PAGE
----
Bowman and Ambrosini (2000) in defining use value as the subjective valuation of consumption benefits by a consumer. Exchange value is the amount the consumer actually pays, representing revenue to a value system. These definitions are consistent with those offered in the value-price-cost (VPC) framework recently adopted from Tirole (1988) by Hoopes, Madsen, and Walker (2003). In their framework, V is what we label use value, P is exchange value, and C is the production cost of the seller. V – P is consumer surplus, and P – C is seller profit. They defined value capture as the appropriation and retention by the firm of payments made by consumers in expectation of future value from consumption. Value is captured when a firm (1) receives consumer payments by thwarting competitors’ attempts to appropriate those payments (e.g., through imitation) and (2) simultaneously retains those payments by denying claims on them from upstream or downstream members of the same value system (e.g., through channel power). Thus, value capture involves the allocation of exchange value.
Strategic management deals with the question of how firms create value in terms of achieving and sustaining competitive advantage. The market-based, resource-based, dynamic capabilities and relational views identify different sources of competitive advantages. From the market-based perspective, competitive advantages are the result of strategic positioning in imperfect markets.
The resource-based view identifies firm-specific resources as the main source of sustainable competitive advantage. From the dynamic capabilities perspective, temporary competitive advantages result from risk-taking and entrepreneurial insights in an uncertain or complex environment. After a while, the insights diffuse and become best practice. The relational view attributes competitive advantages to relationship-specific assets, knowledge-sharing routines, complementary resources and capabilities, as well as effective governance mechanisms. It is suggested that these advantages are jointly generated in an exchange relationship and cannot be generated by one firm in isolation.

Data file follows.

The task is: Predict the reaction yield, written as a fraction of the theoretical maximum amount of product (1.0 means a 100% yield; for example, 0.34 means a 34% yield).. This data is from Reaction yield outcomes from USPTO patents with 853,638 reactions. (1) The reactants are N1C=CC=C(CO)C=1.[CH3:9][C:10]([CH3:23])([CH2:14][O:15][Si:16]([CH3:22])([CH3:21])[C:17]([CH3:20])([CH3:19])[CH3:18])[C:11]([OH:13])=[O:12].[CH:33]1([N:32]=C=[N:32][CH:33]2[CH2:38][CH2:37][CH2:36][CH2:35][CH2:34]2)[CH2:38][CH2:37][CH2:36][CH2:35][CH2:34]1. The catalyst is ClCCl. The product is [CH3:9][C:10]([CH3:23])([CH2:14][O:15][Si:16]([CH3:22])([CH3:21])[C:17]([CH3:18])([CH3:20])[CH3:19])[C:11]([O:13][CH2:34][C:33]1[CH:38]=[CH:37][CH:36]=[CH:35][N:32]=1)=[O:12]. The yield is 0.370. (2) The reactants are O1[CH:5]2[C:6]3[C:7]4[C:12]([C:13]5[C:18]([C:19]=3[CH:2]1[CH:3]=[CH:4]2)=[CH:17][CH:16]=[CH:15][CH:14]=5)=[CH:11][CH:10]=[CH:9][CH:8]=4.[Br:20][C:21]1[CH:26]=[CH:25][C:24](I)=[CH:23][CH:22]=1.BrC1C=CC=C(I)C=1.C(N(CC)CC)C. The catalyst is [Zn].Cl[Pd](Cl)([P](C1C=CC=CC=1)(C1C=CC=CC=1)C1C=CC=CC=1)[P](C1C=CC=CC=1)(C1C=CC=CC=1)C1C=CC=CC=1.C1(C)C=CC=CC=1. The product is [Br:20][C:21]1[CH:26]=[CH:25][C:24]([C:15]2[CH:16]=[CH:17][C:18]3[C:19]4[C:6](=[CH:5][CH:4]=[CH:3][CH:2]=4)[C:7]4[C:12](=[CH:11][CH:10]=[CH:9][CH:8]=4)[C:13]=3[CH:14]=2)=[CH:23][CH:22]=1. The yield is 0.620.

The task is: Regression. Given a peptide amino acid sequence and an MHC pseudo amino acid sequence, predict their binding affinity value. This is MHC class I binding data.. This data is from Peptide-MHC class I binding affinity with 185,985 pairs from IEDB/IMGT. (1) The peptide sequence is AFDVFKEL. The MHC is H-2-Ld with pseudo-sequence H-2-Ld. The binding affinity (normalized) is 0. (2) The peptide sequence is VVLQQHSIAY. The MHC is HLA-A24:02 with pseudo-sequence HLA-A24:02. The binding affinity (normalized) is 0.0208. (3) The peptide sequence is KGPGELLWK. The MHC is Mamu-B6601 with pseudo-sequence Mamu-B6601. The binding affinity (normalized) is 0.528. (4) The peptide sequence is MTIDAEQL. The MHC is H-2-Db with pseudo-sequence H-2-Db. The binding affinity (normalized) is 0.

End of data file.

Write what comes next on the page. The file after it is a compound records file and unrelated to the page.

Therefore, what is needed is an adequate conceptualization of competitive advantage that can actually be used in different industry contexts to map the underlying value creation architecture and relate it to economic performance.11 Certain patterns of labour division that emerged among co-specialized actors in a sector are called industry architectures. Our aim is to develop a conceptualization of such architectures in relation to competitive advantage that can be used to identify and evaluate different value creation architectures in the same industry. The term “value creation architecture” describes the structure and relationships of all the value-adding activities that are carried out by various actors and companies to bring a particular product or service to market.